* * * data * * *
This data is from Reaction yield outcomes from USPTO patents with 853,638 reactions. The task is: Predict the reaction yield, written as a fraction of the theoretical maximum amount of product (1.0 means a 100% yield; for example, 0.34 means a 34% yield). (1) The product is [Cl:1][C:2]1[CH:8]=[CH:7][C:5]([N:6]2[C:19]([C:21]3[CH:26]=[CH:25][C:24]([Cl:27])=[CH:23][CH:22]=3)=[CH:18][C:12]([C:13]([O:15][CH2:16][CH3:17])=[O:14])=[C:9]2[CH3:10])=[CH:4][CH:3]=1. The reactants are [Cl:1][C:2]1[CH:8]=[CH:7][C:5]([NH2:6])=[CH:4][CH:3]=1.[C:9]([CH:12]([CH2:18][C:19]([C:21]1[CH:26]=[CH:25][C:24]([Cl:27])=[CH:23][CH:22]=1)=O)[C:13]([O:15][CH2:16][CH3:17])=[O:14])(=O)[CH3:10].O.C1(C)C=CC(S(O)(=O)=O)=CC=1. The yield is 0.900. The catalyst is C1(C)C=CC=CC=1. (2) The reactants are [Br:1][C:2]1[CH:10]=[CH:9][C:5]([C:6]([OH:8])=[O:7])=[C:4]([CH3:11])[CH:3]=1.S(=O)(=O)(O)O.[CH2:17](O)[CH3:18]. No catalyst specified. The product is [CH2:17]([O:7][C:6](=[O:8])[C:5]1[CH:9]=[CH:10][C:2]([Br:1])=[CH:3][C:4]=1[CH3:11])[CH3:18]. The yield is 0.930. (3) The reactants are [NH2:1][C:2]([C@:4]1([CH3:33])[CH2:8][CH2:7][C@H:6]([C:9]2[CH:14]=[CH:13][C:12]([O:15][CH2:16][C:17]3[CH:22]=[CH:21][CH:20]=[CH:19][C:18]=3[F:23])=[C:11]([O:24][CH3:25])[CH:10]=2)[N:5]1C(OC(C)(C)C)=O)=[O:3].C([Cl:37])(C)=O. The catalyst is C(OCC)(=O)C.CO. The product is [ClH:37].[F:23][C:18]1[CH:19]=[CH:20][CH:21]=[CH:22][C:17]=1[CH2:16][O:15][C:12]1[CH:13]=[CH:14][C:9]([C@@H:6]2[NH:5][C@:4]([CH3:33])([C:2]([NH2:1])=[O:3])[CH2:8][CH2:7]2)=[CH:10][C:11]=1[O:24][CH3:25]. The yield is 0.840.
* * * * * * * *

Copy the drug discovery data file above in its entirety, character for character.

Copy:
This data is from Reaction yield outcomes from USPTO patents with 853,638 reactions. The task is: Predict the reaction yield, written as a fraction of the theoretical maximum amount of product (1.0 means a 100% yield; for example, 0.34 means a 34% yield). (1) The product is [Cl:1][C:2]1[CH:8]=[CH:7][C:5]([N:6]2[C:19]([C:21]3[CH:26]=[CH:25][C:24]([Cl:27])=[CH:23][CH:22]=3)=[CH:18][C:12]([C:13]([O:15][CH2:16][CH3:17])=[O:14])=[C:9]2[CH3:10])=[CH:4][CH:3]=1. The reactants are [Cl:1][C:2]1[CH:8]=[CH:7][C:5]([NH2:6])=[CH:4][CH:3]=1.[C:9]([CH:12]([CH2:18][C:19]([C:21]1[CH:26]=[CH:25][C:24]([Cl:27])=[CH:23][CH:22]=1)=O)[C:13]([O:15][CH2:16][CH3:17])=[O:14])(=O)[CH3:10].O.C1(C)C=CC(S(O)(=O)=O)=CC=1. The yield is 0.900. The catalyst is C1(C)C=CC=CC=1. (2) The reactants are [Br:1][C:2]1[CH:10]=[CH:9][C:5]([C:6]([OH:8])=[O:7])=[C:4]([CH3:11])[CH:3]=1.S(=O)(=O)(O)O.[CH2:17](O)[CH3:18]. No catalyst specified. The product is [CH2:17]([O:7][C:6](=[O:8])[C:5]1[CH:9]=[CH:10][C:2]([Br:1])=[CH:3][C:4]=1[CH3:11])[CH3:18]. The yield is 0.930. (3) The reactants are [NH2:1][C:2]([C@:4]1([CH3:33])[CH2:8][CH2:7][C@H:6]([C:9]2[CH:14]=[CH:13][C:12]([O:15][CH2:16][C:17]3[CH:22]=[CH:21][CH:20]=[CH:19][C:18]=3[F:23])=[C:11]([O:24][CH3:25])[CH:10]=2)[N:5]1C(OC(C)(C)C)=O)=[O:3].C([Cl:37])(C)=O. The catalyst is C(OCC)(=O)C.CO. The product is [ClH:37].[F:23][C:18]1[CH:19]=[CH:20][CH:21]=[CH:22][C:17]=1[CH2:16][O:15][C:12]1[CH:13]=[CH:14][C:9]([C@@H:6]2[NH:5][C@:4]([CH3:33])([C:2]([NH2:1])=[O:3])[CH2:8][CH2:7]2)=[CH:10][C:11]=1[O:24][CH3:25]. The yield is 0.840.